Six In The Morning: Blood Lizards And Salacious Sexts

6-in-the-morningSext 1 LEADER-POST EDITORIAL BOARD A BUNCH OF SURFACE-SCRATCHERS “While we disagree with the federal government’s insistence it will only help finance a P3 project – the upgrade is after all required because of new federal environmental laws that take effect in 2016 – the city is right to take advantage of the $58 million on offer,” they write, which is sort of like explaining apologetically to a starving person the reasons that eating a shit sandwich is better for them than nothing at all.


3 WEINER RISES AGAIN Anthony Weiner, a carnival barker who learned to speak socialism and is now running for mayor of New York City, had a deeper showing-his-dick-to-women-on-the-internet problem than initially thought, and nobody voting in New York seems to really care, possibly because powerful men behaving badly is totally normal.

4 SNOWDEN DIGS IN For the foreseeable future, NSA leaker Edward Snowden will remain in Russia, apparently on Putin’s proviso that Snowden “stops leaking NSA secrets,” which is a pretty hilariously hollow gesture on Putin’s part.

5 UP FROM THE GROUND CAME A BUBBLIN’ CRUDE I guess the oil sands are, uh, leaking? Whatever that means? (Oh, it means that Canadian Natural Resources Ltd. was pumping a shitload of steam into the ground and shooting watery bitumen up through the surface, which is a pretty normal oil industry practice? Good to know.)

6 BRUTAL BOXER GETS OUTSTANDING OBIT The New York Times’ obituary of Emile Griffith, a gay boxer who, in 1962, captured the welterweight title at Madison Square Garden by beating his opponent so badly that the dude died in the hospital less than two weeks later, is a must-read.

Author: Webmaster

The technical uberlord of the Prairie Dog website.

2 thoughts on “Six In The Morning: Blood Lizards And Salacious Sexts”

  1. A few thoughts on P3s:

    – The reason Harper supposedly loves the P3 model is that it provides better “value for money” than the alternatives. If that’s truly the case, why does he need to sweeten the pot by throwing in $58 million in taxpayers’ money?

    – The “benefits” of P3s are largely illusory. Governments allow private entities to take on the initial debt for a project in exchange for an expensive long-term contract. This keeps their official debt levels low while still committing them to payments far into the future. It is exactly the same scam used by the Rangers and Blackhawks to circumvent the NHL salary cap ( Even Bettman saw the problems with that.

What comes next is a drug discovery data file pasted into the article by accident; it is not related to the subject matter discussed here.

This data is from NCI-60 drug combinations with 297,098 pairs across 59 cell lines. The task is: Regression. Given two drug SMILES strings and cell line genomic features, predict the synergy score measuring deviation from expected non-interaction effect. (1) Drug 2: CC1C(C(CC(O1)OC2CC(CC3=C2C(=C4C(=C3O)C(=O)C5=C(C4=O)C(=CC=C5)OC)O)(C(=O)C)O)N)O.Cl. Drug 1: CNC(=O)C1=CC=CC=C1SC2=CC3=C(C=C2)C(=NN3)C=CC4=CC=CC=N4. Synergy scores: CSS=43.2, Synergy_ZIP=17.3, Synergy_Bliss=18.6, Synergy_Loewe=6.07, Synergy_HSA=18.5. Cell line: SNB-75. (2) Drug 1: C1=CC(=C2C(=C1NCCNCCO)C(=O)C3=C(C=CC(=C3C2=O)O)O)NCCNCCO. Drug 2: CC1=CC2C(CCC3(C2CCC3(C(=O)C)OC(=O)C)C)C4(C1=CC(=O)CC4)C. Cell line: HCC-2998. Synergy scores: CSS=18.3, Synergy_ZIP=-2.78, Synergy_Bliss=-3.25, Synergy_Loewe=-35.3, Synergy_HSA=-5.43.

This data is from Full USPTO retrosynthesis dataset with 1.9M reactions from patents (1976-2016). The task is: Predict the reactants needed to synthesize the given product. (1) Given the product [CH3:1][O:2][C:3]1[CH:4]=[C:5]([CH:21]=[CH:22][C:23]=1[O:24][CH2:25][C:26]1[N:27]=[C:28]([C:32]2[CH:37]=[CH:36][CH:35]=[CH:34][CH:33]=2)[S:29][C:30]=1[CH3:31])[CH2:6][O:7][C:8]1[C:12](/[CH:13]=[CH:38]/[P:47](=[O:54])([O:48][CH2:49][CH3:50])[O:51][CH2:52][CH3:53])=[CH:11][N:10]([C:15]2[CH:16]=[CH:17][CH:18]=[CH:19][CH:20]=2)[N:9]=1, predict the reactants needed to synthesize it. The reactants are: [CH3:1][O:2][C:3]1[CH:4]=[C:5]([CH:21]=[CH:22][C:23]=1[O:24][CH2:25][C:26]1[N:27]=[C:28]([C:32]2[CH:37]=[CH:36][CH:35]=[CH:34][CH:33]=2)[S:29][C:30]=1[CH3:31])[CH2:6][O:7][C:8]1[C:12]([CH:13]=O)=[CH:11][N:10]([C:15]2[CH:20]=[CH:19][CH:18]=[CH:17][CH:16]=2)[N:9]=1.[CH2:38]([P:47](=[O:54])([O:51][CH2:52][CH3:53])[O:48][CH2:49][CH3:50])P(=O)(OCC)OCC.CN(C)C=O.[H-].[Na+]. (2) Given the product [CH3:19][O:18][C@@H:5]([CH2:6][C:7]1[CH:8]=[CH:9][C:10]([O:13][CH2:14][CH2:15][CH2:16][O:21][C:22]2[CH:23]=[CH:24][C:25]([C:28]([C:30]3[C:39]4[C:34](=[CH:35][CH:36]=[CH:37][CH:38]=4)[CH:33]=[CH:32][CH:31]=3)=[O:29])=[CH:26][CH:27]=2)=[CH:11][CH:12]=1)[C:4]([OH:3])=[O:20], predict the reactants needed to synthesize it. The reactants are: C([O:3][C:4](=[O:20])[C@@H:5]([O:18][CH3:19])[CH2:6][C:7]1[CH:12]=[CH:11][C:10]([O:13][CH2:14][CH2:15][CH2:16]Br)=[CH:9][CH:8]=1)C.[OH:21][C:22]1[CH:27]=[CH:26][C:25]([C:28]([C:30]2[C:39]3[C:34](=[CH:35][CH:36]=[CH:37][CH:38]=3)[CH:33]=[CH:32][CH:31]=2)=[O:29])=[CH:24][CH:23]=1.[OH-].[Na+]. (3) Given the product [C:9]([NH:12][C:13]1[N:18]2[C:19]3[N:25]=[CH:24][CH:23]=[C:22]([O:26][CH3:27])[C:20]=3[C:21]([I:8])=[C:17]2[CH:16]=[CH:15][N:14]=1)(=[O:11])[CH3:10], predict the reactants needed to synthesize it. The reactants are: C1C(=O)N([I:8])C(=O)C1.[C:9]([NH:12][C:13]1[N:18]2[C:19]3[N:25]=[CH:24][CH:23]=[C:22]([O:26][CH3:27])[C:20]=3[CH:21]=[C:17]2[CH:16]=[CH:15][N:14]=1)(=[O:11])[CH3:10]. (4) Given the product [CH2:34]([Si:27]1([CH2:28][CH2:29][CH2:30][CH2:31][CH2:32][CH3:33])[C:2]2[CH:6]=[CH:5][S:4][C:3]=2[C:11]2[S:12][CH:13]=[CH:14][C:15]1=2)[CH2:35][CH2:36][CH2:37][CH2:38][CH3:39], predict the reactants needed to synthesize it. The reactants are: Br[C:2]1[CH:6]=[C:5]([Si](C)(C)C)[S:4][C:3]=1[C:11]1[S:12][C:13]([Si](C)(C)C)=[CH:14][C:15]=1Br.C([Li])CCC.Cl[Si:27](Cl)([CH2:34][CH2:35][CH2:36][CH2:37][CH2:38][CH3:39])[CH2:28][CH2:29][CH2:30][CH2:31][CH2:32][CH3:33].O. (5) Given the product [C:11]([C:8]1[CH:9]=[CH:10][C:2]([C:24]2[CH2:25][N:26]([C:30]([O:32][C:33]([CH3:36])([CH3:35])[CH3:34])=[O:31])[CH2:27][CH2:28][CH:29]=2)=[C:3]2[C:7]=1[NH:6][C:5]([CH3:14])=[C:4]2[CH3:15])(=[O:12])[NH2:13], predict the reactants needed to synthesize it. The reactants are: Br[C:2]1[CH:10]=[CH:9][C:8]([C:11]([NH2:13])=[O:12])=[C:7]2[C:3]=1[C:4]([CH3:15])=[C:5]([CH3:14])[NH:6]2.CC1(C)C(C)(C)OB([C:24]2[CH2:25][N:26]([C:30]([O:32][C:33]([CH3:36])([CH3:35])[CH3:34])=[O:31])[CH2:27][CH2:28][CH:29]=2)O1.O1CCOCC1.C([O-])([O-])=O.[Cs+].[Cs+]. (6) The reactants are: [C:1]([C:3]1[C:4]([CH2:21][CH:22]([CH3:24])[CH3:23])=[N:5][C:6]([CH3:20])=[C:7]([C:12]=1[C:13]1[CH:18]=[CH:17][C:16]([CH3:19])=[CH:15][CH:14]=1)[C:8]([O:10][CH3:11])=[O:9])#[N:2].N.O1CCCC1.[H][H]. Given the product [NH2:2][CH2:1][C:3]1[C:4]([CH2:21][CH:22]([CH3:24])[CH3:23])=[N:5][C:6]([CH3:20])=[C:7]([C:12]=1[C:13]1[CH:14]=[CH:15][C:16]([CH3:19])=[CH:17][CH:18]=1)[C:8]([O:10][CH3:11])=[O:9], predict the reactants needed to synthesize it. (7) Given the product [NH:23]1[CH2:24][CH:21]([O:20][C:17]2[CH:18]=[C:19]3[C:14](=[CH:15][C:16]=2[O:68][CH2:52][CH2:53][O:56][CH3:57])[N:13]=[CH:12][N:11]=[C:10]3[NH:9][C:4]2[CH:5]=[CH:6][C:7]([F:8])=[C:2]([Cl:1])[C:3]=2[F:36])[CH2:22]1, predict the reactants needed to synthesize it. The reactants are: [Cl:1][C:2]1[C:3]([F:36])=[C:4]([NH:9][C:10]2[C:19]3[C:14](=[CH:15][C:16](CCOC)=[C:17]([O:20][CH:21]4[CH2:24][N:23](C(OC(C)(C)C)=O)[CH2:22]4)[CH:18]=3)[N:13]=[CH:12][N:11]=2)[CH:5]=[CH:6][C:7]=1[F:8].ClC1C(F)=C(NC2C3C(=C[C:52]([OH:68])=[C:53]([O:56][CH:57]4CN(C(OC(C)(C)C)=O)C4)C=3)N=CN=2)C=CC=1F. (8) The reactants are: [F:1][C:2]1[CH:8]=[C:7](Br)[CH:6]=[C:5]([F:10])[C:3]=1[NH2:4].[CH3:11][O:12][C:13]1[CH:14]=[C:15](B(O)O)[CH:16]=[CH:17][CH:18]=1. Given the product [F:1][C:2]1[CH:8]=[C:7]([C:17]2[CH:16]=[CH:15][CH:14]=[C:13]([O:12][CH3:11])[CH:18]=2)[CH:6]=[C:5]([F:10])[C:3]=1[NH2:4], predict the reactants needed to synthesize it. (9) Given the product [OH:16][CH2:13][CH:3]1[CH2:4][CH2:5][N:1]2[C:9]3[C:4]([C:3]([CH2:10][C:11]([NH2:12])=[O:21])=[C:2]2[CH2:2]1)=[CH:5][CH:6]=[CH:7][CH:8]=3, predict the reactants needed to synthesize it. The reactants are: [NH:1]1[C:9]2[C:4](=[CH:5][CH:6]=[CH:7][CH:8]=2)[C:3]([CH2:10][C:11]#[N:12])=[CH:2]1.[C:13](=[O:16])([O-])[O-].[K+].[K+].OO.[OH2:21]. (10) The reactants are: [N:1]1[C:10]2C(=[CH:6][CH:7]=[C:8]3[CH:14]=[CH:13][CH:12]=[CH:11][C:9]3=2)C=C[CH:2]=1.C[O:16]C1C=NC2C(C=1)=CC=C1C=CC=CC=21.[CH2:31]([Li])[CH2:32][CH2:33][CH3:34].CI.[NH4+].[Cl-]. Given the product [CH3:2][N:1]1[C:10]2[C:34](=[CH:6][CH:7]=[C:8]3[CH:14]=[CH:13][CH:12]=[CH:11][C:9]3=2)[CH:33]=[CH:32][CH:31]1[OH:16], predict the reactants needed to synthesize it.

– No company takes on risk for free. When you get insurance, you are paying someone to take on the risk for you. Insurance premiums are low relative to the costs if a risk is realized because of the millions of people in an insurance pool. For a private company to take on the full risk of this project without an exorbitant risk premium, they would have to be so FUCKING massive that this project would be small beans to them.

    – The previous requirements (along with financing requirements) strongly limit the number of companies that can pass the request for qualifications (RFQ) tests. A too-small pool of bidders severely undermines the bidding process, presenting opportunities for collusion and corruption.

    – Larger companies often shield themselves from the full risk they are expected to take in a P3 by creating a special purpose entity (SPE), which can be bankrupted and dissolved if the risk looks to be realized.

    – When lenders choose to lend to an entity, they are betting on that entity’s ability to handle risks. The CoR gets better rates than private enterprises because lenders bet they can handle those risks better. A DFBMO P3 only makes sense if the lenders (or credit rating agencies) are wrong.

    – To be fair, a DFBMO allows the risk of cost overruns due to design flaws to be offloaded to the private enterprise, who are better able to mitigate it. Unfortunately, the CoR will still be on the hook for “scope expansions”. The same kind of expertise required to spot design flaws in a DBB is required to distinguish between a design flaw and scope expansion in a DFBMO. I suspect the city will still be on the hook for most construction cost overruns in a DFBMO.

    – I am receptive to CUPE’s concern that a private enterprise will reduce union jobs through attrition, not through firings or layoffs. As a believer in the social value of unions, this troubles me.

    Despite all these concerns about P3s, it may still be in the interest of the city to pursue one — almost entirely because of the Harper bucks. To make the decision, I want more information: I trust neither the CoR nor the RWW’s numbers without more detail. That’s why I signed the petition. Hopefully we’ll get the numbers, rather than scaremongering.

Comments are closed.